Page:Essay on Crimes and Punishments (1775).djvu/42

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30
AN ESSAY ON

A scrupulous adherence to order would require, that we should now examine and distinguish the different species of crimes, and the modes of punishment; but they are so variable in their nature, from the different circumstances of ages, and countries, that the detail would be tiresome and endless. It will be sufficient for my purpose to point out the most general principles, and the most common and dangerous errors, in order to undeceive, as well those who, from a mistaken zeal for liberty, would introduce anarchy and confusion, as those who pretend to reduce society in general to the regularity of a convent.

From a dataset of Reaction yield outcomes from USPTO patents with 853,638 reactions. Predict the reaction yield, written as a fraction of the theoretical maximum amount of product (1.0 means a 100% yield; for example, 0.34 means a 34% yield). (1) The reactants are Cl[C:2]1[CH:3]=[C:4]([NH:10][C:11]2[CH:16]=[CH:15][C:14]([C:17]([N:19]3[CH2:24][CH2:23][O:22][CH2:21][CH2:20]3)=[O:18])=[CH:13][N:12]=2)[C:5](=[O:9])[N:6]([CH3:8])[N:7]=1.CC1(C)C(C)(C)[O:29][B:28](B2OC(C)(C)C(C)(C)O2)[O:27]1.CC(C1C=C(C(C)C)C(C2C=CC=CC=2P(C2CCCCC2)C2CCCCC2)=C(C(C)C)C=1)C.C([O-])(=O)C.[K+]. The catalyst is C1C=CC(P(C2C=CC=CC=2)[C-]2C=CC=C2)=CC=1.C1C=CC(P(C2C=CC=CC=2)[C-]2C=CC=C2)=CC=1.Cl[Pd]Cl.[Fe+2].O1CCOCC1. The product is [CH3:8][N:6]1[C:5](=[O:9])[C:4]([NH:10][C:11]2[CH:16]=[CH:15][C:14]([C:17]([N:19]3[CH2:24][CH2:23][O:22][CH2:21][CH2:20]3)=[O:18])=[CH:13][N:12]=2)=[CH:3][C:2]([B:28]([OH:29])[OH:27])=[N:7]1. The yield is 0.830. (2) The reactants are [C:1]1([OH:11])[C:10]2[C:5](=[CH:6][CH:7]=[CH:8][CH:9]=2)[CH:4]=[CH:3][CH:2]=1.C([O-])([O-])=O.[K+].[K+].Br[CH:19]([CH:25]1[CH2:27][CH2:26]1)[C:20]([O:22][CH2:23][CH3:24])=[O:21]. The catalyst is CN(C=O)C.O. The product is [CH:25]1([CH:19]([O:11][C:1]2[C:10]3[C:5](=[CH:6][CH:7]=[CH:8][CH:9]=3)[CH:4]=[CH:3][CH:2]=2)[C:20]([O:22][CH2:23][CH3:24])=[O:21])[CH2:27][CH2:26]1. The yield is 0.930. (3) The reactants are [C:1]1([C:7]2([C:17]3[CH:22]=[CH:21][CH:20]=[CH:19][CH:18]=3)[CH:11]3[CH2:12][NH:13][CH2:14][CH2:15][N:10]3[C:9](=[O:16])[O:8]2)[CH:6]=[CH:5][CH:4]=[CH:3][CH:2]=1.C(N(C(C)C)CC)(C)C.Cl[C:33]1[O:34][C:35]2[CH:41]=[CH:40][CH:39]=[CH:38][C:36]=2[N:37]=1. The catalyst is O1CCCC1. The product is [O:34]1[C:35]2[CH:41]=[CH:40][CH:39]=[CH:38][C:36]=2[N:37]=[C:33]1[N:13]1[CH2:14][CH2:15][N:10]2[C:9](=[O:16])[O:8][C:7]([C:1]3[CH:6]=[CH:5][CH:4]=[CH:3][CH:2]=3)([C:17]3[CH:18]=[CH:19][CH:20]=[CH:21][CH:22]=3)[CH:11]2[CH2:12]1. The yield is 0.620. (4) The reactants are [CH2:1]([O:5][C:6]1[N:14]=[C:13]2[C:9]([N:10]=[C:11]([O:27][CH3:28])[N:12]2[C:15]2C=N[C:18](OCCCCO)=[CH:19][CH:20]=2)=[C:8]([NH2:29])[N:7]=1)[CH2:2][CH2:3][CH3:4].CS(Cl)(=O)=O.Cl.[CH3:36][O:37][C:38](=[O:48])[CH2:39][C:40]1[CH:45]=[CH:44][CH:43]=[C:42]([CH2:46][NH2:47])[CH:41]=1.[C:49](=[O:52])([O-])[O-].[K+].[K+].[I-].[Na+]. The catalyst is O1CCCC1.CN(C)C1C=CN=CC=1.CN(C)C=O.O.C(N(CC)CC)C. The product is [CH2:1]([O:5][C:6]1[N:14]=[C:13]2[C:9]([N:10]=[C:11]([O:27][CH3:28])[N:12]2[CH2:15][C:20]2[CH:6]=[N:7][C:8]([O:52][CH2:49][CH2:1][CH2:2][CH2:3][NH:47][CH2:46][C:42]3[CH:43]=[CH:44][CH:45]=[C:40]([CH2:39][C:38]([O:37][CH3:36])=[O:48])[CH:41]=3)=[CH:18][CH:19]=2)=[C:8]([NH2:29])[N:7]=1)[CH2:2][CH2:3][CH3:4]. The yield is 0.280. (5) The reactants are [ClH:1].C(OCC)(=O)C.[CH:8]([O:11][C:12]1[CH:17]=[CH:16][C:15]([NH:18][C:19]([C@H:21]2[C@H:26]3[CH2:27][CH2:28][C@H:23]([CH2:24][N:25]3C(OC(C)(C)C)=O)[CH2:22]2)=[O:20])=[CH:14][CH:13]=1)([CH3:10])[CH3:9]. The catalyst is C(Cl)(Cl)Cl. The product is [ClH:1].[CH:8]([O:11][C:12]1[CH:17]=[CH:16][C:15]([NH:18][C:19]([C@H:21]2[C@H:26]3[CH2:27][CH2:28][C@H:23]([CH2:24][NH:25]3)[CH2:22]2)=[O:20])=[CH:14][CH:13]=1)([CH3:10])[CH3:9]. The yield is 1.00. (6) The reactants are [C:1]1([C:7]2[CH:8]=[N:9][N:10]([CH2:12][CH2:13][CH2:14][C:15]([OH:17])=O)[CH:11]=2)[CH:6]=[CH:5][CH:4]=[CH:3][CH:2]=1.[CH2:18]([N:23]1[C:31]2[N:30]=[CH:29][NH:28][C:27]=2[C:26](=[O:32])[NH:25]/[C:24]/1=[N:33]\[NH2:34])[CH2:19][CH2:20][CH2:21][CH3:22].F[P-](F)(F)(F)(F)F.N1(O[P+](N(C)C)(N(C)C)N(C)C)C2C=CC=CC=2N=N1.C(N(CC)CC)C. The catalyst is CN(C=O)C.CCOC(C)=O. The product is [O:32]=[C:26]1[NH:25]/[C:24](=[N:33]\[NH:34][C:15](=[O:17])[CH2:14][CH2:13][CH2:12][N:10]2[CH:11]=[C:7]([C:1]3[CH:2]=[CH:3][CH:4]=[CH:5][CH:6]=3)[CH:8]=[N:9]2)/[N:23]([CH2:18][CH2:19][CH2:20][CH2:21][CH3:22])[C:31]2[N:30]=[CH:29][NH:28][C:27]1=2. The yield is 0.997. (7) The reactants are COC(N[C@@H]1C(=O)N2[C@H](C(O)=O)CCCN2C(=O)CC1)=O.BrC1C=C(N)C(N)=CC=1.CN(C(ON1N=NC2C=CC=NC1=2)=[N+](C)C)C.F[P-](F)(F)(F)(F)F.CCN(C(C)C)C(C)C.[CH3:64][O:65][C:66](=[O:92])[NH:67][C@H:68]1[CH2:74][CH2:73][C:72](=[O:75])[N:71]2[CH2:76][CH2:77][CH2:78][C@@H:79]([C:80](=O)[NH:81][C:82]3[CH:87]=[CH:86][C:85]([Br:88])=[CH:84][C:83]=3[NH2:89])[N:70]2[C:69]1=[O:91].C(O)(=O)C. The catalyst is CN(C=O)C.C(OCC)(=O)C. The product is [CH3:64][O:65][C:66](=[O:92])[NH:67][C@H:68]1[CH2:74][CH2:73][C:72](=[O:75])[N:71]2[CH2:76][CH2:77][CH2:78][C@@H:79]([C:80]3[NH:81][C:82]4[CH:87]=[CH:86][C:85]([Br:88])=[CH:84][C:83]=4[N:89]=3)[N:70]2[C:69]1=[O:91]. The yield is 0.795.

Some crimes are immediately destructive of society, or its representative; others attack the private security of the life, property, or honour of individuals; and a third class consists of such actions as are contrary to the laws which relate to the general good of the community.